CS: When you’re with the girls are you the funny one and who is the funniest on set? Davis: No, no, I don’t think so, but it depends on the day. It depends on if Michael’s in the room. If Michael’s in the room, Michael’s the funniest. Hands down. Obviously he’s not a girl. I don’t mean to imply that he is but he’s around a lot. I feel sometimes Sarah, because how she would describe people or situations. It’s always witty and funny. She’s hit the nail on the head. Cynthia can be very funny in a very dry way. She’s very wacky. I’m funny like that I’ll trip or fall down or something like that. I’m famous on our set for falling down. For real, not as a joke. Kim’s funny more like when she messes up her lines. Her rhythms are funny. She’ll crack us up more on the set. Like in a scene. She has some bold things to say, as well. It’s tough to pick one.
CS: What about Mario Cantone? Davis: Mario’s so funny. He’s in all these group scenes now. He used to be just with me. I was the sole beneficiary of Liza at 3 a.m. or whatever. Judy at 5 a.m. Michael would come up to him and say, “Calm down Mario. Focus.” Because there was a group, an audience, he can’t help himself. So I’d say to him, remember the old days when it was just you and me. Tone it down a little because you’re taking over all the space in the room. It was fun because it keeps you laughing and the energy up, which is great.
CS: What is it about these characters that we can’t get enough of? Nixon: I think they are really different from what’s out there. I think that people call them “us” types and I think you can just look at them as yourself and you can say, “Oh, I’m that one or I’m that one or I’m half this one or last Tuesday I was that one.” But I think they are really classy and you can also think of them as like Carrie is the whole self and the others are like the brain and the heart and the libido. I mean there are a lot of ways to think about them.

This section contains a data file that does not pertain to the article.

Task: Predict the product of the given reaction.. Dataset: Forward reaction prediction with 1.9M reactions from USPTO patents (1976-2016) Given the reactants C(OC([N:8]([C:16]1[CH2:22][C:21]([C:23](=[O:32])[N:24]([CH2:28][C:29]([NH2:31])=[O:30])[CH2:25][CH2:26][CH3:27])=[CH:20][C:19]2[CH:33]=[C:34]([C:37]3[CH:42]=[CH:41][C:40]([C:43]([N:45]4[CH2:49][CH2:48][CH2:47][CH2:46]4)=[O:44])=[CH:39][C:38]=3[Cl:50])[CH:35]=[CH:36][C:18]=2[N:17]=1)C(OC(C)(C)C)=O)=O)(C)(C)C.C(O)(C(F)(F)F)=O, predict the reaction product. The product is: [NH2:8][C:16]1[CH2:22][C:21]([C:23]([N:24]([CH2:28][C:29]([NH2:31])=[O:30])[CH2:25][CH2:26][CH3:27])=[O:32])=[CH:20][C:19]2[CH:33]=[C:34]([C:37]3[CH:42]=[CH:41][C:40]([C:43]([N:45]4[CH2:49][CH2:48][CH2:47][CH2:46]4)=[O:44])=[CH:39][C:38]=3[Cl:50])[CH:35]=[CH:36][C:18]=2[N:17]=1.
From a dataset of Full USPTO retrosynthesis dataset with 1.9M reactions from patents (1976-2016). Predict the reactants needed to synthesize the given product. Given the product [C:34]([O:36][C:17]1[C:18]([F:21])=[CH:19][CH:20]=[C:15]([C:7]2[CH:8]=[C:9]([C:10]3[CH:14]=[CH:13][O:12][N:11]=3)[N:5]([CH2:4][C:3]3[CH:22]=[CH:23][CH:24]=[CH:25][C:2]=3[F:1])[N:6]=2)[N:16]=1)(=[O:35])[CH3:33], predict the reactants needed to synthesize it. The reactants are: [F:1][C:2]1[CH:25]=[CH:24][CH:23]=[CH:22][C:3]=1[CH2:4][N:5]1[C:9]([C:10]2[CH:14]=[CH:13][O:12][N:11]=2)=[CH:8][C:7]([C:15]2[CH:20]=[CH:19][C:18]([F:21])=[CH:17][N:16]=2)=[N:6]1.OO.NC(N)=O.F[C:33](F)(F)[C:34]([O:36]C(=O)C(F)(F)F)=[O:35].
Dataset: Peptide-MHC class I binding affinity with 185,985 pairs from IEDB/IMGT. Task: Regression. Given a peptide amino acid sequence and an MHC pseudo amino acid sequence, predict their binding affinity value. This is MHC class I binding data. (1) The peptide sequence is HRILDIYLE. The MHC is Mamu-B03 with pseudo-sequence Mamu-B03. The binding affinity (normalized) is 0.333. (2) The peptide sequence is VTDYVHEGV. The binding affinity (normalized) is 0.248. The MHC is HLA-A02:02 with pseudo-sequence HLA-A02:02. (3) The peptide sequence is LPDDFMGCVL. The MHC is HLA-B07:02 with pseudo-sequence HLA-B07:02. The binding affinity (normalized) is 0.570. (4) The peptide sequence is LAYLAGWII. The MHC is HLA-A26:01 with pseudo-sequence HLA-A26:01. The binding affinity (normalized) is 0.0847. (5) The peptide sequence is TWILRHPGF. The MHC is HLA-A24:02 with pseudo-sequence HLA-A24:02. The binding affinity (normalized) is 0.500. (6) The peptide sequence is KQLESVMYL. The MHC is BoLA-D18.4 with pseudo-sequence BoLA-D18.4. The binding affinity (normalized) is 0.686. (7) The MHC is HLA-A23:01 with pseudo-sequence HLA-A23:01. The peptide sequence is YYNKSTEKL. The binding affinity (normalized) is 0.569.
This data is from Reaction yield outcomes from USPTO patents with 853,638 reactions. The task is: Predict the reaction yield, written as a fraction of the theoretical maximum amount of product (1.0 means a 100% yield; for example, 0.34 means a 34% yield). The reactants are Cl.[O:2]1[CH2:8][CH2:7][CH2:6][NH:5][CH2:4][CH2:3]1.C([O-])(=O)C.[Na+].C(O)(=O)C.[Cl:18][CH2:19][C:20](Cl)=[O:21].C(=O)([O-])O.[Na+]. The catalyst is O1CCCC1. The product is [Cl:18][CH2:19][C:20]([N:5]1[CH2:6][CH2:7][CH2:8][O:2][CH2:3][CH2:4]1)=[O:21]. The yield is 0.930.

CS: Kristin, how are you like or not like Charlotte? Davis: I was going to say if there was a large, white bouquet in this room, Charlotte would approve. I like white flowers. Charlotte has a really huge flower budget. I don’t know if you’ve noticed but whenever you see Charlotte’s apartment, there’s a lot of flowers. That’s probably not the answer you wanted. Oh gosh, it’s hard, in the beginning of the show, people would ask me that and I could tell you very specifically. Ten years later, it’s a little more challenging. I’m hopeful, certainly, but maybe not quite as hopeful as she is. I’m a loyal friend definitely. I was really happy about that part of the movie script. I was very pleased by that. I’ve never had that situation in real life but I’d like to think I would respond that way. I’ve never needed to defend my friend in that way but I would if I had to yes, yes, I would.